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Wednesday’s Daily Brief: Iraq protests, ‘historic’ Syria talks, Chile pulls out of COP25, Guinea-Bissau, South Sudan, new nuclear watchdog chief

A recap of Wednesday’s stories: new Syria talks begin in Geneva; Chile pulls out as host of major climate conference; UN calls for national talks to break cycle of violence in Iraq; UN chief voices ‘serious concern’ over Guinea-Bissau political crisis; IOM suspends South Sudan Ebola screening; UN atomic watchdog appoints new leader.

 

‘Historic’ new Syria talks should focus on relief for war-weary civilians, says UN negotiator

Work on drafting a new foundational text for war-torn Syria officially began at the UN in Geneva on Wednesday with representatives from the Syrian Government and opposition sitting face to face and preparing to discuss the country’s future for the first time in the nearly nine-year conflict.

Tuesday’s Daily Brief: Slow progress on women and peace, rights in Kashmir, Venezuela refugees, Guterres on key Syria talks

A recap of Tuesday’s top stories: ‘Real change’ too slow for women’s peace and security role; UN rights chief urges India to ‘unlock’ Kashmir restrictions; UN chief welcomes milestone Syria constitution meeting.

UN summit tackles climate change-induced threat to mountain water supplies

The world’s mountain and glacier regions are facing unprecedented challenges due to climate change, imposing a crippling effect on the people and economies that rely on them, the UN’s weather agency explained on Tuesday, ahead of a summit to address the world’s rapidly-changing water systems.  

Monday’s Daily Brief: Israeli-Palestinian conflict, gender gap in Latin America, Syria talks in Geneva, human rights in Egypt, the future of digital telecommunications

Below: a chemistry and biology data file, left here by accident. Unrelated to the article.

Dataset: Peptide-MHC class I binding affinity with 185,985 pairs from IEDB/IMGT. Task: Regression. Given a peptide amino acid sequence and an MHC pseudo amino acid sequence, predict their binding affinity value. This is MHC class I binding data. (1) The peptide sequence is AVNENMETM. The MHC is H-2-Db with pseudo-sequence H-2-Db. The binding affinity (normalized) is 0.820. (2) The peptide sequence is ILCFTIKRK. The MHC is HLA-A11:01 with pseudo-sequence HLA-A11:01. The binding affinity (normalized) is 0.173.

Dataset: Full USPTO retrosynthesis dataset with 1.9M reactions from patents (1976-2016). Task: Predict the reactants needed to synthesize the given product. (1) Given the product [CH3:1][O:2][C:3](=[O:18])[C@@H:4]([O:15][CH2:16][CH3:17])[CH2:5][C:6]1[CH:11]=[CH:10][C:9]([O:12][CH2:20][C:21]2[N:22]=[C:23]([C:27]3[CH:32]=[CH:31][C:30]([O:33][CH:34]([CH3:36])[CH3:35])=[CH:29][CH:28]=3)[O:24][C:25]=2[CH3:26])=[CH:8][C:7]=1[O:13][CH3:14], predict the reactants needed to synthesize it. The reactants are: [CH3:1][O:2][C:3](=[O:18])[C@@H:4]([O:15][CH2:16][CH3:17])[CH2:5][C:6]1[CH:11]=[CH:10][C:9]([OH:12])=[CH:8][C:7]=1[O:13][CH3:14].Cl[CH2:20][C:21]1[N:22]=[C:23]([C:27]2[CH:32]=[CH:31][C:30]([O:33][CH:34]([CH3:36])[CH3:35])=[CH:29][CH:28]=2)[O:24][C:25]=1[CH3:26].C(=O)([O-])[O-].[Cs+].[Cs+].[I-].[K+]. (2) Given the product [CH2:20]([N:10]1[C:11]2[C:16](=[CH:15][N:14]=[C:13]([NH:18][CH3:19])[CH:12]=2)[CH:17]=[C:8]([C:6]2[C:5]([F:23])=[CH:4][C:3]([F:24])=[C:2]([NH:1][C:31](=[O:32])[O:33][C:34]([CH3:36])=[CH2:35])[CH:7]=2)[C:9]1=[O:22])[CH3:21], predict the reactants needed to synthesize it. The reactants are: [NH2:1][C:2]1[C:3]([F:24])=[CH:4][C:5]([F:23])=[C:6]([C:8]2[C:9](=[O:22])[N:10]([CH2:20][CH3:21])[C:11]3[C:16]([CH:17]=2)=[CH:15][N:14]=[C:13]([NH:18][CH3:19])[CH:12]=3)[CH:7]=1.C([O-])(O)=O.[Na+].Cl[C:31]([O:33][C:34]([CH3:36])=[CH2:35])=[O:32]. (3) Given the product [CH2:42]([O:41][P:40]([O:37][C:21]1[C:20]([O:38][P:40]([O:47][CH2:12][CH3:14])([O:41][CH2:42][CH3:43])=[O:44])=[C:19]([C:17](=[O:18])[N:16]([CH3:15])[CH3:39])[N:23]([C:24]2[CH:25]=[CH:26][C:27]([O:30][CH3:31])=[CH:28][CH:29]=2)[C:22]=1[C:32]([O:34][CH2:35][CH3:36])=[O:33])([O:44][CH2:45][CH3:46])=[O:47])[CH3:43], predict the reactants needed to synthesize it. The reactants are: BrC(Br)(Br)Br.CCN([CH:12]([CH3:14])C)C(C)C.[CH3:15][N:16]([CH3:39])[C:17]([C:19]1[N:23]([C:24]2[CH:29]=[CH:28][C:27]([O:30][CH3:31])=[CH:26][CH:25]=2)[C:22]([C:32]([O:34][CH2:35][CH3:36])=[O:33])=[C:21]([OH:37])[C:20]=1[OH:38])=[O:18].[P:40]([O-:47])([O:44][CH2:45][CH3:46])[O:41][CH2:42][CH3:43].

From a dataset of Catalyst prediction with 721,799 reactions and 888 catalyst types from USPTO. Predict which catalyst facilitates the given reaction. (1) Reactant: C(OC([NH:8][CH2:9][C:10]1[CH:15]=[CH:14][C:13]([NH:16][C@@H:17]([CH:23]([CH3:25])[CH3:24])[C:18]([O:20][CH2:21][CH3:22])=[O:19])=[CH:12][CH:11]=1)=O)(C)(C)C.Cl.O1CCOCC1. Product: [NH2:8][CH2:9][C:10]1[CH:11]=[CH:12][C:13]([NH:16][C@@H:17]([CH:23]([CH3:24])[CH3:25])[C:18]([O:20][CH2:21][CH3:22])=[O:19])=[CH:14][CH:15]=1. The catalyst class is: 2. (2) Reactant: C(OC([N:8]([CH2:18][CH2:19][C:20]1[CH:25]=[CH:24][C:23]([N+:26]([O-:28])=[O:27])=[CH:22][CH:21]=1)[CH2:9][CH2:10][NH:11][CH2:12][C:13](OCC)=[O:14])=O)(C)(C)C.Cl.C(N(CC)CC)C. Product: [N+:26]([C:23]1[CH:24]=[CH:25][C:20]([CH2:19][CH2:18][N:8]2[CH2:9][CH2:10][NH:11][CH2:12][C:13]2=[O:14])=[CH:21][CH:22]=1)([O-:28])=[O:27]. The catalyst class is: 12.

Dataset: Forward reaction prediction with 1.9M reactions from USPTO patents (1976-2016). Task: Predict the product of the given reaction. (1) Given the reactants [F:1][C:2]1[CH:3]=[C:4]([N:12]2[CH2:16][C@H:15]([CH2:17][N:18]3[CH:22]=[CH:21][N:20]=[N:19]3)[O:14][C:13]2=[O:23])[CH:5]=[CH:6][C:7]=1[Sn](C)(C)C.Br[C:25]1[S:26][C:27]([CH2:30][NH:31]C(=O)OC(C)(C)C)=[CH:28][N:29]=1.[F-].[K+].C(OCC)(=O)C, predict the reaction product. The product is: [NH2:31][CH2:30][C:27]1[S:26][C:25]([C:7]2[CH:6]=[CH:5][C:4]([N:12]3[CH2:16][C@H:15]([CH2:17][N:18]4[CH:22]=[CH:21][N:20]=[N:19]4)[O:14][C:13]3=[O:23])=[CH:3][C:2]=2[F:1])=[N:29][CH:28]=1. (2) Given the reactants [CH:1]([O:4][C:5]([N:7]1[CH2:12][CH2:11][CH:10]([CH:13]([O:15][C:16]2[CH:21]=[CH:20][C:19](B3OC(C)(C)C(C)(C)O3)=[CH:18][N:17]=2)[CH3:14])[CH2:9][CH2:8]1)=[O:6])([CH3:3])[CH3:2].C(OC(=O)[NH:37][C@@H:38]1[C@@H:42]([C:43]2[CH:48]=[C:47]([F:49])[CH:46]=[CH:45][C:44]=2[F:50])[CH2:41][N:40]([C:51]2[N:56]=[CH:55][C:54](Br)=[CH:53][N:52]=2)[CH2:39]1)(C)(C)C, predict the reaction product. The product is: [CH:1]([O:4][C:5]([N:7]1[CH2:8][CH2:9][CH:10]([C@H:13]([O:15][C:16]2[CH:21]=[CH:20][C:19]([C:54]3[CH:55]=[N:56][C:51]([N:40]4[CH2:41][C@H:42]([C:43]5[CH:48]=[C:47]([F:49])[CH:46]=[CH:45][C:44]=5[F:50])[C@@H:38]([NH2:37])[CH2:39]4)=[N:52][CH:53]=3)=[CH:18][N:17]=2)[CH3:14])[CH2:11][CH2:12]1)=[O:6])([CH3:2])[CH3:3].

A recap of Monday’s top stories: ‘Multi-generational tragedy’ in Israel and Palestine demands viable two-State solution; gender gap persists in Latin America’s workforce; Syria envoy urges prisoner release ahead of talks in Geneva; Egypt urged to end repression of protesters and rights defenders; future of digital communications discussed at  world conference. 

More women in Latin America are working, but gender gap persists, new UN figures show

More women are entering the workforce across Latin America, with an increase in 11 per cent in the last 30 years, putting the region ahead of the curve when it comes to growth in female labour force participation, according to new data published by the United Nations on Monday. 

‘Multi-generational tragedy’ in Israel and Palestine demands political will for two-State solution

Pervasive deteriorating facts on the ground in Israeli-Palestinian conflict, “are pushing us every further” from achieving a viable two-State solution, the UN Special Coordinator for the Middle East Peace Process told the Security Council on Monday.

UN spotlights digitization of audiovisual archives to preserve human history on World Day

On Sunday, marking the annual World Day for Audiovisual Heritage, the United Nations recognized the hard work of thousands of preservation experts, from librarians to archivists and caretakers, whose knowledge and devotion is helping ensure the world does not lose valuable history written on film, and in radio and television. 

Friday’s Daily Brief: Listen to protesters urges Guterres, unplanned pregnancies, CAR in the Security Council, Nigeria, Libya updates  

A recap of Friday’s main stories: ‘Real people with real problems’ must be heard, Guterres tells world leaders; one-in-four pregnancies unplanned; Security Council on the situation in Central African Republic; displaced in northeast Nigeria; Libya, Colombia developments.  

Protests around the world: Politicians must address ‘growing deficit of trust’, urges Guterres

Protests in cities across the world in recent days show that “people are hurting and want to be heard” by political leaders who must now address a “growing deficit of trust”, said the UN chief on Friday.